Sunday, May 6, 2012

What Makes a Sexy Hero?

I’ve been thinking a lot over the past week about what makes a hero sexy or appealing beyond the requisite hunky, hot good looks. And, believe me, I don’t have it all figured out, but I figured I’d open the discussion here with the Rockville8 to get the dialogue going among writers and readers so that we can intentionally tap into the sexy factor that our heroines and female readers crave.

I’ve identified five qualities that immediately came to mind that amp a hero’s hotness quotient for me when I’m reading:

1. Attractiveness:
He’s attractive. Not every woman is attracted to every man. Hallelujah! Or we’d be in big trouble. There are physical characteristics that I’m drawn to in a man. This varies from woman to woman--what attracts me may not attract you. So, oftentimes, it’s hard to pick physical characteristics that will appeal to every woman. That being said, romance writers oftentimes will go with the fantasy. The hot bod. The chiseled features. Model perfect men. Well, we are talking fiction, so why not pick perfection, right? Just keep in mind, if you pick some strong defining physical characteristic, not every reader might like that physical trait. So you might need to compensate in other areas--strength, courage, etc.

But a universal indicator of attractiveness for our hero seems to be that he cares about his appearance to some degree. He doesn’t need to be model-perfect in looks or build, but he does need to take care of himself on some basic level--he needs to be clean, smell good, comb his hair, dress to attract the right attention, keep his body in good physical shape. But more than the initial physical attraction that draws a heroine (and a reader), there has to be a whole attractiveness package that adds a depth of sexiness to our hero--personality, strong character, courage, loyalty, sacrifice, competence or successful at something, preferably something he’s leveraged into a career.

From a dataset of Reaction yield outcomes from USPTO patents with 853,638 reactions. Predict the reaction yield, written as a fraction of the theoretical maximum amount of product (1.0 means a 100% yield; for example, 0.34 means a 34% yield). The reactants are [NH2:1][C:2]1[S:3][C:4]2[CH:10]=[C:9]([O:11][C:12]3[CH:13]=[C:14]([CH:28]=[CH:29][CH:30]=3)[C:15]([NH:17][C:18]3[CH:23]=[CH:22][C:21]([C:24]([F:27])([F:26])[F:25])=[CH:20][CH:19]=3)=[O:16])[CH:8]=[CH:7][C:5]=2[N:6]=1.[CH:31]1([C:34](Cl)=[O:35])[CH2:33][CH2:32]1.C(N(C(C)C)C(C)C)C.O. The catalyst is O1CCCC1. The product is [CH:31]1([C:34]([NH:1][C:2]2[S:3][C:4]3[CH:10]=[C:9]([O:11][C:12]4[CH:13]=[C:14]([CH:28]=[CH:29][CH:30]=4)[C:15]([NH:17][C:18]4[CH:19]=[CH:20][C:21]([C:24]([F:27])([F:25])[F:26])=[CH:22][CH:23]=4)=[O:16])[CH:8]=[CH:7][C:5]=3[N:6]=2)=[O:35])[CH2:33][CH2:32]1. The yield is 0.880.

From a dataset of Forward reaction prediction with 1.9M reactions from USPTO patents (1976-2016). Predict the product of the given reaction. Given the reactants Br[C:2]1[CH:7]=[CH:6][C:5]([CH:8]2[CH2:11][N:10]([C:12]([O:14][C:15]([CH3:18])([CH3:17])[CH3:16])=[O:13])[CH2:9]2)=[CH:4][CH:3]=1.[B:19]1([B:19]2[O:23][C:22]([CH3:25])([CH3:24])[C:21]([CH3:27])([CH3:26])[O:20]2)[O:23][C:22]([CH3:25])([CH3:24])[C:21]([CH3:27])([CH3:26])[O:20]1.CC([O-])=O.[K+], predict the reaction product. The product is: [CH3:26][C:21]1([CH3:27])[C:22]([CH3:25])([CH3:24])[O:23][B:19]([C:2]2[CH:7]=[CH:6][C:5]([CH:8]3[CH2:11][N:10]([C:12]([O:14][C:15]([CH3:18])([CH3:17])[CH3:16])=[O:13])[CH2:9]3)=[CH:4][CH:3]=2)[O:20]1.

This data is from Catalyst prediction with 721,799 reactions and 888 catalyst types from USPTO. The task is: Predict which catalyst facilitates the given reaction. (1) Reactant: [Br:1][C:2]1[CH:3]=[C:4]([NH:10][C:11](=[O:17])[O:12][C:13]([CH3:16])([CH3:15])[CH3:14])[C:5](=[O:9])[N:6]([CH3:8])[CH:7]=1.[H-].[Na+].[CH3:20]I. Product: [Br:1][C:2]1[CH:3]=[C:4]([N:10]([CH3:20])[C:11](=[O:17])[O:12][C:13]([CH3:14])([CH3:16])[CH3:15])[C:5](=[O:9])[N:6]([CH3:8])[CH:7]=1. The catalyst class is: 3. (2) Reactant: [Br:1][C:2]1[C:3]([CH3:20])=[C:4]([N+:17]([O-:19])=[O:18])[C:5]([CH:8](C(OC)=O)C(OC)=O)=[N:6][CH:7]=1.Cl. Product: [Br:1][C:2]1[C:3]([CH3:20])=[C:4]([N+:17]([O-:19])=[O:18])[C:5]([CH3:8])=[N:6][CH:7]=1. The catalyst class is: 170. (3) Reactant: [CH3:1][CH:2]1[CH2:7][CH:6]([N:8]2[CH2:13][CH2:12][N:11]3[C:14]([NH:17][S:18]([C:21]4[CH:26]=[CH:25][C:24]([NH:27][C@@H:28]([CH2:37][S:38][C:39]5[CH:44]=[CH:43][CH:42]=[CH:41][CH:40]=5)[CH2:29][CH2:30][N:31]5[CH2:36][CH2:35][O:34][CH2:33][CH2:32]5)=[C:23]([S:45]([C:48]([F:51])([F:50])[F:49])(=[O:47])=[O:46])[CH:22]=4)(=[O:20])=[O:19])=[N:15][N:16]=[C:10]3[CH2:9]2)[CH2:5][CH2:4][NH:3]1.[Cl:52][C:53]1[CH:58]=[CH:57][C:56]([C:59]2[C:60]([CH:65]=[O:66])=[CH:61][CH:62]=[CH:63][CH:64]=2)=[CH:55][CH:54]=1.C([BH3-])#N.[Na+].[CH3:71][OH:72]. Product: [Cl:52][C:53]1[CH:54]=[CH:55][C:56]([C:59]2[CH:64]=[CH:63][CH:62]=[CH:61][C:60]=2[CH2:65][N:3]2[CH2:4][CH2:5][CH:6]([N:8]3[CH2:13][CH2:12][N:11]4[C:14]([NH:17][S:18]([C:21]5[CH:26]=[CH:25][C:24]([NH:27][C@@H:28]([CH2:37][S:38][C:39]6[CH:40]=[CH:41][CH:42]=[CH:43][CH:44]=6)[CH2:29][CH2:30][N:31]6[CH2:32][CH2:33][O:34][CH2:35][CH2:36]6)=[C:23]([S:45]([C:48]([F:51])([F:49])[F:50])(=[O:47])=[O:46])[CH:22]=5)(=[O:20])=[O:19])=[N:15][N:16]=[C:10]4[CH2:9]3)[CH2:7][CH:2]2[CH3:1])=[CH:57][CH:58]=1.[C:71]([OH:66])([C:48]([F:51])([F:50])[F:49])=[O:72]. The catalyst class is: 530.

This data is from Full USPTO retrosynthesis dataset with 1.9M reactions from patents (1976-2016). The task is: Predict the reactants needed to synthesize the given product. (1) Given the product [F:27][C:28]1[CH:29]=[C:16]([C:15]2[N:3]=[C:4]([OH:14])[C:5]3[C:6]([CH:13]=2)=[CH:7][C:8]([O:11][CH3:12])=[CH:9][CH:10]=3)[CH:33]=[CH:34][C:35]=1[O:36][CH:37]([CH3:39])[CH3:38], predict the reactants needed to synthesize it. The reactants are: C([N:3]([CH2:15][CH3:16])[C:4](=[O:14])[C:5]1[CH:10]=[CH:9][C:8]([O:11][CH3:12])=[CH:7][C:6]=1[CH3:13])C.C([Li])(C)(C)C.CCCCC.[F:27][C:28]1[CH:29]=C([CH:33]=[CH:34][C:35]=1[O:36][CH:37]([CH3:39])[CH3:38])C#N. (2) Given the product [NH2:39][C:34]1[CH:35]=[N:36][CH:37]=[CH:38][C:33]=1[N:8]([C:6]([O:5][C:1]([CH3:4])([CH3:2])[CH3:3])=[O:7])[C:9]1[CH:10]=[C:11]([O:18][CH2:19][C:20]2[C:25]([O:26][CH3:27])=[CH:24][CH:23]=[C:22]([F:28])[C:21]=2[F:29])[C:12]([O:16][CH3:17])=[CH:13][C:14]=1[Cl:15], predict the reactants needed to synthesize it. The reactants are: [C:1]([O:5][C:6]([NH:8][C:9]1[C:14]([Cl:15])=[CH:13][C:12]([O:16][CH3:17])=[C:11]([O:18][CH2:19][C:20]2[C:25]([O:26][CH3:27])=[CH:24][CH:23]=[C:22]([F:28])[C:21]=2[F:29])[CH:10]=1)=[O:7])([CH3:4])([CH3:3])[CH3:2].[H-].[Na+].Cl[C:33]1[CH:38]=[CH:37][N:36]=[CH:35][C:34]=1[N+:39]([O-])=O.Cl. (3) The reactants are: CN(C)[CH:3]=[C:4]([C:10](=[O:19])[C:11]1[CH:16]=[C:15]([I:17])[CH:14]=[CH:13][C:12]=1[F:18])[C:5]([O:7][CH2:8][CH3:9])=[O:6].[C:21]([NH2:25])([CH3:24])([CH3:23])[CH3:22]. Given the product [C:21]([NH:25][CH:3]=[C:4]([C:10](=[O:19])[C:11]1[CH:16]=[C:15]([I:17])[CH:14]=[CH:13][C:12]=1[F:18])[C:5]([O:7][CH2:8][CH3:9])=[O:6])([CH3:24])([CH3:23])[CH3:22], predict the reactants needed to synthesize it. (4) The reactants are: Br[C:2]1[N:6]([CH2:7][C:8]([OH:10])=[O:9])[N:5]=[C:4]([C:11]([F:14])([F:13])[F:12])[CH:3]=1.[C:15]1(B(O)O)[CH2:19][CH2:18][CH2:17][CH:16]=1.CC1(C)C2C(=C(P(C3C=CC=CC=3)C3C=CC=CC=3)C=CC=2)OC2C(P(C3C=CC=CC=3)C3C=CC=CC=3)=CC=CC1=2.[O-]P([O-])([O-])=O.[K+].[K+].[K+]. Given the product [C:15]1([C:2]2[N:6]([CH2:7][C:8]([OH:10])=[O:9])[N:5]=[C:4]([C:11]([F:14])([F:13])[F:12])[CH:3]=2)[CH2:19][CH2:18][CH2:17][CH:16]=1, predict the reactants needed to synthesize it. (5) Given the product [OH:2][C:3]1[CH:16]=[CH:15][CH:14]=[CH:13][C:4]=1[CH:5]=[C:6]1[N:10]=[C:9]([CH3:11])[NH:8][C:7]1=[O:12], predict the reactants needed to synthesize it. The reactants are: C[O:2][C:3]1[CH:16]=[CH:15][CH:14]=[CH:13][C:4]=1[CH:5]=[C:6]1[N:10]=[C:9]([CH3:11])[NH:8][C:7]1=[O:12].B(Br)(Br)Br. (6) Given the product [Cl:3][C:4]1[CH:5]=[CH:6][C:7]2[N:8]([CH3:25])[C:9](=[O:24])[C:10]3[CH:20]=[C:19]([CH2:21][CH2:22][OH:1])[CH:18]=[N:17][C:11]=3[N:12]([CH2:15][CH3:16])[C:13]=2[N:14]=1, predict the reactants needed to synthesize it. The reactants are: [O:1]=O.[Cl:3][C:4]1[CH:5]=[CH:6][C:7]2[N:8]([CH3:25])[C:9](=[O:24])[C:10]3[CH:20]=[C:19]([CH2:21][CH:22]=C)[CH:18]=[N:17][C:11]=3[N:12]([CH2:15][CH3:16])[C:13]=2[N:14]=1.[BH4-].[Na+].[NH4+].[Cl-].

2. A Code of Honor
He’s got a code of honor. This ties in with what’s going on under the surface and is wrapped up in the motivation of our hero. I’m not always concerned that my hero is good--because I do love a sexy badboy hero. His choices may not line up totally with the world’s rules, however, he’s honorable at his core because he holds standards that even he won’t break. To me that is hot, hot, hot.

3. A Real Man
He’s a real man at his core. Translate, Alpha male. For me that’s important. I know it’s not important for every woman. It all depends on what you find attractive. But my hero doesn’t take bullshit from anyone. He might take some heat from the female, but it’s because he’s got the bigger picture in mind. He doesn’t roll over. He’s strong and he can hold his own against a strong heroine. A sexy hero also stands for what he believes. He doesn’t back down when the going gets rough. He’s a rock solid pillar in any storm.

He knows what he wants and he claims it. Nothing sends chills up my spine when I’m reading a well-crafted romance like that moment when the hero thinks Mine. This heroine is his soul mate and he’ll do anything to win her, keep her, and protect her.

Steve Harvey in his book Act Like a Lady, Think Like a Man: What Men Really Think About Love, Relationships, Intimacy, and Commitment has a lot to say about real men. He says you know a man loves you when he will Profess, Provide, Protect.

Harvey says every real man will claim his woman in public, warning other men off--effectively saying this is my woman, wife, girlfriend, etc. His purpose in life is to provide for those he loves. “Society has told us men for millennium that our primary function is to make sure our families are set--whether we’re alive or dead, the people we love need want for nothing. This is the very core of manhood--to be the provider.”

A real man wants to feel needed, and by allowing him to provide for a heroine in some way--whether it’s financial, emotional, or physical--the hero feels his purpose is fulfilled. His world is complete. Harvey completes his thoughts about the makeup of a real man by saying: “When a man truly loves you, anybody who says, does, suggests, or even thinks about doing something offensive to you stands the risk of being obliterated. Your man will destroy anything and everything in his path to make sure that whoever disrespects you pays for it. This is his nature.” Talk about motivation? And when a man feels he can’t protect someone he loves, it drives him nuts--often to irrational actions and threats.

4. Overcomes Woundedness